There’s not really a ton of story, more like a series of free floating vignettes about different characters peripherally tied together over a bizarre series of circumstances wherein a foreign plant bites a nice old man, delivers him a mysterious insectoid parasite, and then that parasite gets doused with some sort of blue mystery goo (possibly the origin of the movie’s completely inexplicable title?) which mutates it, I guess, and creates a colony of giant clicking praying mantises? So in that sense, kinda like NASHVILLE if it was located in hospital beset by monsters, and also had less country music. Railsback’s there from the start but doesn’t really take over as the main character until a good way in, and for some reason Susan Anspach (FIVE EASY PIECES, PLAY IT AGAIN SAMHAIM) is set up as the female lead, and then gradually sidelined in favor or Gwynyth Walsh (tons of TV roles, including recurring roles in several Star Trek series and in the movie GENERATIONS) over the course of the movie. Why, I could not say, but they’re both fine actresses so I guess it works out OK in the end. And hey, it’s nice to see a heroic entymologist (scene-stealing Don Lake, a million bit parts in everything from TERMINATOR 2 to POLICE ACADEMY) after that asshole on from BLOOD BEAST TERROR made the profession look so skeevy. I’ll admit, I guess I have some prejudice built up after that one, because it seems like Lake is so into these bugs I figured he’d betray our fleshy heroes, or at least get eaten as punishment for his obsession. But no, he turns out to be a real nice guy who just happens to think giant bugs are awesome. We have so much in common, and yet here I was judging him. I hope we’ve all learned a little something about tolerance here today.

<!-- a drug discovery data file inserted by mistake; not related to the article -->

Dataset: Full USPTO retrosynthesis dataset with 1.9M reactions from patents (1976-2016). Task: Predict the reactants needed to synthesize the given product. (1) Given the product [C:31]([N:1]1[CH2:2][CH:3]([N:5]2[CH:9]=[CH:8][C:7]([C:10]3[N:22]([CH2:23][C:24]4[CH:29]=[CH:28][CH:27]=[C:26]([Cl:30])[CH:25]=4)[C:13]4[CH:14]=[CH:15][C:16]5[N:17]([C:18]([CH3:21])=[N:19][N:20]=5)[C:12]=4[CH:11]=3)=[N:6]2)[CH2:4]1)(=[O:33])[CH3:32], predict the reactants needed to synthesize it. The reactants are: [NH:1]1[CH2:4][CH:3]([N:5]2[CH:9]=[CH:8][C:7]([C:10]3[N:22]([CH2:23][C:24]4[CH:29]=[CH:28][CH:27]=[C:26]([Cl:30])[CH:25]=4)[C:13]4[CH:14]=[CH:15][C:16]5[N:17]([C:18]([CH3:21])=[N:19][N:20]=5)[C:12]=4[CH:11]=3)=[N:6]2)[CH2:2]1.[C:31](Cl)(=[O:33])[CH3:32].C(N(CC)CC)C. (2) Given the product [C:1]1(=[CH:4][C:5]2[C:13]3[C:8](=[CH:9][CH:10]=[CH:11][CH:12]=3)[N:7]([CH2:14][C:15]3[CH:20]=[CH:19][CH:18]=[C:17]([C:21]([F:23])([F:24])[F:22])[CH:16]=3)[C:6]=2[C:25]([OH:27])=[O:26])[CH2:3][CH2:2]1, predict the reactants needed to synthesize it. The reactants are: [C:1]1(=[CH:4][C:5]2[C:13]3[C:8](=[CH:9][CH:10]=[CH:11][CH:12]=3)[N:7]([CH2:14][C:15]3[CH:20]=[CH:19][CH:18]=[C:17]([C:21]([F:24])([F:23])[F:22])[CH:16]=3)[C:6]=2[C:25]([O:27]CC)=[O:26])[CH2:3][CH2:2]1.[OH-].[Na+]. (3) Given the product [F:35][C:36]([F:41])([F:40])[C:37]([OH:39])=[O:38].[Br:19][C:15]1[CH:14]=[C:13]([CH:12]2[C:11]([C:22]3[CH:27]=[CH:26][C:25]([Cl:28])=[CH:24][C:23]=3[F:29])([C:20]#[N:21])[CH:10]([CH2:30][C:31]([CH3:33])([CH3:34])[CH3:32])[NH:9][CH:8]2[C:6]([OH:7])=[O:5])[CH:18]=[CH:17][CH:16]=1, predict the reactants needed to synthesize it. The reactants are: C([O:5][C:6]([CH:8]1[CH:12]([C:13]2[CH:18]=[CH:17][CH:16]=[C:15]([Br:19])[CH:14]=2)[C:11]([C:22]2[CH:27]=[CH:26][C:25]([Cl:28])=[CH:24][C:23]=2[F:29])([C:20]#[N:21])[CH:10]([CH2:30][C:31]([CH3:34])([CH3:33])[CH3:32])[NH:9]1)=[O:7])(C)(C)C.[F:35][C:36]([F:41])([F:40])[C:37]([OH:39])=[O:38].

Anyway, this one’s quite competent in a goofy B-movie sort of way. Not a lot of whammy, but a cheerful tone goes a surprisingly long way and some big bug puppets go the rest. Really ought to be better known, or at least available on DVD. There’s no fucking reason in the world WEREWOLF WOMAN has a handsome DVD debut from RaroVideo and BLUE MONKEY has to go begging on VHS. And yet not a single presidential candidate from either side of the aisle has yet make this part of his or her campaign. For shame, democracy.
Director William Fruet didn’t make another movie til 2008, but at least he went on to a rich career in TV, including episodes of The Outer Limits, Goosebumps, and Poltergeist: Legacy. That sounds about right. He did direct a bunch of other horror movies before this, though, including SPASMS, FUNERAL HOME, KILLER PARTY, and THE HOUSE BY THE LAKE. All officially on my list now. While I can’t realistically hope any modern filmmaker could make an ALIEN ripoff with giant bugs set in a hospital this ingratiatingly daffy, at least the 80’s was prolific enough that we’re not likely to go wanting anytime soon.
*Or maybe I’m just giant bug phobic. I think the two scariest X-files (Travelers and Folie A Duex) are both about giant bugs, so maybe it’s just me.
PS: This is apropos of nothing, but did you know that Steve Railsback made a movie called ANGELA (1978) which is a loose modern-day version of Oedipus Rex with Sophia Loren, John Vernon, and John Huston? I don't want to steal BLUE MONKEY's thunder or anything, but that seems like some information you can't really sit on without sharing.